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From next year banks in the EU will publish the world’s first “green” benchmark

© Reuters. FILE PHOTO: Power generating windmill turbines seen in Bourlon during sunset


By Huw Jones

LONDON (Reuters) – Banks in the European Union will have to publish a groundbreaking “Green Asset Ratio” (GAR) as a core measure for their climate-friendly business activities from next year, the EU bank watchdog suggested on Monday.

As the trend towards sustainable investing increases, regulators want investors to have more reliable information about a bank’s risks to climate change as storms and other weather events affect the value of their assets and liabilities.

The European Banking Authority (EBA) announced that the ratio, released in a formal public consultation on Monday, will measure the size of climate-friendly loans, advances and debt versus a lender’s total assets to reach a percentage.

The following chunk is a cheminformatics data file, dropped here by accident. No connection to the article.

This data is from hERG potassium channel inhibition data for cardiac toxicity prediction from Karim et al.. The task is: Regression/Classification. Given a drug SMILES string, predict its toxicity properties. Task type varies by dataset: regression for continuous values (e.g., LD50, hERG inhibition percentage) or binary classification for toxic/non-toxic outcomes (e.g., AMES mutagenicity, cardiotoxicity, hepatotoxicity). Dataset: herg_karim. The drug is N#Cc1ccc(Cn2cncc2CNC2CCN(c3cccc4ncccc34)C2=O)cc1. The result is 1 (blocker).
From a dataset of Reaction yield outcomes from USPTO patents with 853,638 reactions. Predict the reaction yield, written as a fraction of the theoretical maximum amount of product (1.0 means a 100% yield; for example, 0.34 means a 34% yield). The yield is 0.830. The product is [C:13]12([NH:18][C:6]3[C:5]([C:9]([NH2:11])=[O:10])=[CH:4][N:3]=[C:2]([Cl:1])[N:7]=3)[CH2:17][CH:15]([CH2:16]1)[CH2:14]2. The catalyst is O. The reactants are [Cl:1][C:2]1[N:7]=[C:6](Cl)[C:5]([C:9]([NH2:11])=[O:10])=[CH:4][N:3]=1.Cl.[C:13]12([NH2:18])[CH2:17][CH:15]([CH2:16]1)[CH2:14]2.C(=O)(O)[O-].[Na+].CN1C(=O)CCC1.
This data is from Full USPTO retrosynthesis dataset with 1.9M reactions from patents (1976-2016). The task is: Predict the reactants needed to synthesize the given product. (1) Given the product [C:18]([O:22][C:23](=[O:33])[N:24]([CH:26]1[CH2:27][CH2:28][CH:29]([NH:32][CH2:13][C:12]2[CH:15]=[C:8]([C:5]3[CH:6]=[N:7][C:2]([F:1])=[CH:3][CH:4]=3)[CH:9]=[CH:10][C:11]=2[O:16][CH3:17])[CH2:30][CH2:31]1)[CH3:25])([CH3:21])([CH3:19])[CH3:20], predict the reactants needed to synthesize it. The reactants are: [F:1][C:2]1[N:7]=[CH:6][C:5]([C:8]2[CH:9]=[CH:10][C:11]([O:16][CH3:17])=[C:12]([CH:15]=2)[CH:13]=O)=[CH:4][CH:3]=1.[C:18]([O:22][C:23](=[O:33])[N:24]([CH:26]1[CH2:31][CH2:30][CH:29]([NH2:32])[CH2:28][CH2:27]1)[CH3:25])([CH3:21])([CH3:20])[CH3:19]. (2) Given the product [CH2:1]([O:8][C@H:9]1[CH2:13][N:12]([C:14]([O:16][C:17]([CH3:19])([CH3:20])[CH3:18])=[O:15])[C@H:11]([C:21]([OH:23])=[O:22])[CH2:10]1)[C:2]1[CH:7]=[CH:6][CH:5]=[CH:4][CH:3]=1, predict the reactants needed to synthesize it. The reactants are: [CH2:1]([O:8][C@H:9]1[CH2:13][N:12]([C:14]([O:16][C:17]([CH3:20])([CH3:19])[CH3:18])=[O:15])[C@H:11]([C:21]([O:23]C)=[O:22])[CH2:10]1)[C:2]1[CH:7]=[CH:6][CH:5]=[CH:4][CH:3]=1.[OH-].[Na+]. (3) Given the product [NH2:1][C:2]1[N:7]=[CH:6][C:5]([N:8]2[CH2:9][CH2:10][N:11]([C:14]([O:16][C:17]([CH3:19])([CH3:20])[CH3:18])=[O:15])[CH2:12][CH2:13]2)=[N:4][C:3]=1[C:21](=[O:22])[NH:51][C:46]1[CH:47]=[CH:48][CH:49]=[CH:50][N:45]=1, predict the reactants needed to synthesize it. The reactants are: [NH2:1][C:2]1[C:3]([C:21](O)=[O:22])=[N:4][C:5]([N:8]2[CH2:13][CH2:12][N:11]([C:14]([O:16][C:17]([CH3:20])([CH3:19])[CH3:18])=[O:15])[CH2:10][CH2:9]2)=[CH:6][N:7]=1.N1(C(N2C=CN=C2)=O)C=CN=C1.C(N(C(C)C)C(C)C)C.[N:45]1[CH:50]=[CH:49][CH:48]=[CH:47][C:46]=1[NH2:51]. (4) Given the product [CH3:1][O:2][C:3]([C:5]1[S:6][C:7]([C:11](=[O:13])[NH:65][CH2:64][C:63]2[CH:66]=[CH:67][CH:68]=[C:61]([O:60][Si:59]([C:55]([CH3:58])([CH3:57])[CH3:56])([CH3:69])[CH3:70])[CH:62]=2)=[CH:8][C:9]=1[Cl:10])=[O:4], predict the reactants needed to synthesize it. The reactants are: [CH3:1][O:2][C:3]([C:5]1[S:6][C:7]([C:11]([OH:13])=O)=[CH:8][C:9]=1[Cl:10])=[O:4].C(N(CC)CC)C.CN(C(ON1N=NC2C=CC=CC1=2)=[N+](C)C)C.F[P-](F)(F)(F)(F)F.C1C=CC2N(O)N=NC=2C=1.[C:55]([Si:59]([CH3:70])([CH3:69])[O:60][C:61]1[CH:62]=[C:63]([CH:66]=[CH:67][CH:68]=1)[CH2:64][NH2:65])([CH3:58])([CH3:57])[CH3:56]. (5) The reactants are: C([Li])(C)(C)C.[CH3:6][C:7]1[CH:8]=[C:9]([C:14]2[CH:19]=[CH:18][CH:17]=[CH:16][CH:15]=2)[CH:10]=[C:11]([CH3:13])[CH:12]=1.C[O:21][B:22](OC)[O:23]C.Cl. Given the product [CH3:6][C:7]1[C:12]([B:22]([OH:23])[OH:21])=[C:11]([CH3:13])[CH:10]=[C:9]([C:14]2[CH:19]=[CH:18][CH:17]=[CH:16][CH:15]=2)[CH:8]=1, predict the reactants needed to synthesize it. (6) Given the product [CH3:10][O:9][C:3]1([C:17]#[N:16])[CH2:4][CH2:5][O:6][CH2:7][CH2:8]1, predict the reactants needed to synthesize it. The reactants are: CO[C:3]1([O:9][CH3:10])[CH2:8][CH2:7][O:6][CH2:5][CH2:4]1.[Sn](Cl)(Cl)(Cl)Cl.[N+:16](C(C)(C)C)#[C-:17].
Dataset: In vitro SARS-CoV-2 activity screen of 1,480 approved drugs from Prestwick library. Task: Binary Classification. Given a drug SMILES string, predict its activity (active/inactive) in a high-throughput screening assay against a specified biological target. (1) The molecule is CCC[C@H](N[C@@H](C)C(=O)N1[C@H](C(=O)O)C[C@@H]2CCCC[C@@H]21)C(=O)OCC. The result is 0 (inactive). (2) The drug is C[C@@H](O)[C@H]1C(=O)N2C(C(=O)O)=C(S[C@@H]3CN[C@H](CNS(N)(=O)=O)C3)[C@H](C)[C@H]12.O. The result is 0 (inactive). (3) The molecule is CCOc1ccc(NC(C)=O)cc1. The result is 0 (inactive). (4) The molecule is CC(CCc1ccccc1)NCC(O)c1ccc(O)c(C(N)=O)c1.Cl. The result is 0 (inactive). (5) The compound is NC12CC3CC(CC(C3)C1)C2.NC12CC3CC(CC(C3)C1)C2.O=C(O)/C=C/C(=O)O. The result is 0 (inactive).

“I think this is the first time that regulators are calling for a green asset ratio,” said Piers haben, EBA director for banks, markets, innovation and consumers.

“The numbers could be single digits for banks initially, so the context will matter. When a bank talks about where it wants to be in 2030, that will be really interesting for the green asset ratio.”

The EU’s new “taxonomy” would be used to define which assets are environmentally sound.

According to the EBA, many stakeholders have a legitimate interest in the physical and transitional risks banks are exposed to due to climate change.

Banks are likely to face pressure from investors to show what steps they are taking to increase their GAR over time, although few lenders are likely to hit 100%.

The watchdog responded to a request from the EU executive of the European Commission as to how the upcoming requirements for climate-related information from banks should be implemented.

The GAR would be published in a bank’s annual report starting in 2022, based on data up to December 31, 2021.

Banks are also required to publish three other indicators that show the extent to which fees from advisory services, major trading transactions and off-balance sheet exposures are derived from climate-friendly activities.

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